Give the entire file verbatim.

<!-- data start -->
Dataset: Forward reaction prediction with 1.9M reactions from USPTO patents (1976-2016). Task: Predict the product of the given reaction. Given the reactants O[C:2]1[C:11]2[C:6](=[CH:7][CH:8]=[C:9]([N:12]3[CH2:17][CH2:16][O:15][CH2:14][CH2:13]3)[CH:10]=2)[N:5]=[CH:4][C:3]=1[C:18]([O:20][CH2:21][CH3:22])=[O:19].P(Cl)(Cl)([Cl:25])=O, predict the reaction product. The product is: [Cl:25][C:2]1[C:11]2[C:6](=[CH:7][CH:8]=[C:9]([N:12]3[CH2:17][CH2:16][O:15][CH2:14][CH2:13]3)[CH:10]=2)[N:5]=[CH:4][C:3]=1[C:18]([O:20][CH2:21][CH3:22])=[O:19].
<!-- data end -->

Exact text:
Dataset: Forward reaction prediction with 1.9M reactions from USPTO patents (1976-2016). Task: Predict the product of the given reaction. Given the reactants O[C:2]1[C:11]2[C:6](=[CH:7][CH:8]=[C:9]([N:12]3[CH2:17][CH2:16][O:15][CH2:14][CH2:13]3)[CH:10]=2)[N:5]=[CH:4][C:3]=1[C:18]([O:20][CH2:21][CH3:22])=[O:19].P(Cl)(Cl)([Cl:25])=O, predict the reaction product. The product is: [Cl:25][C:2]1[C:11]2[C:6](=[CH:7][CH:8]=[C:9]([N:12]3[CH2:17][CH2:16][O:15][CH2:14][CH2:13]3)[CH:10]=2)[N:5]=[CH:4][C:3]=1[C:18]([O:20][CH2:21][CH3:22])=[O:19].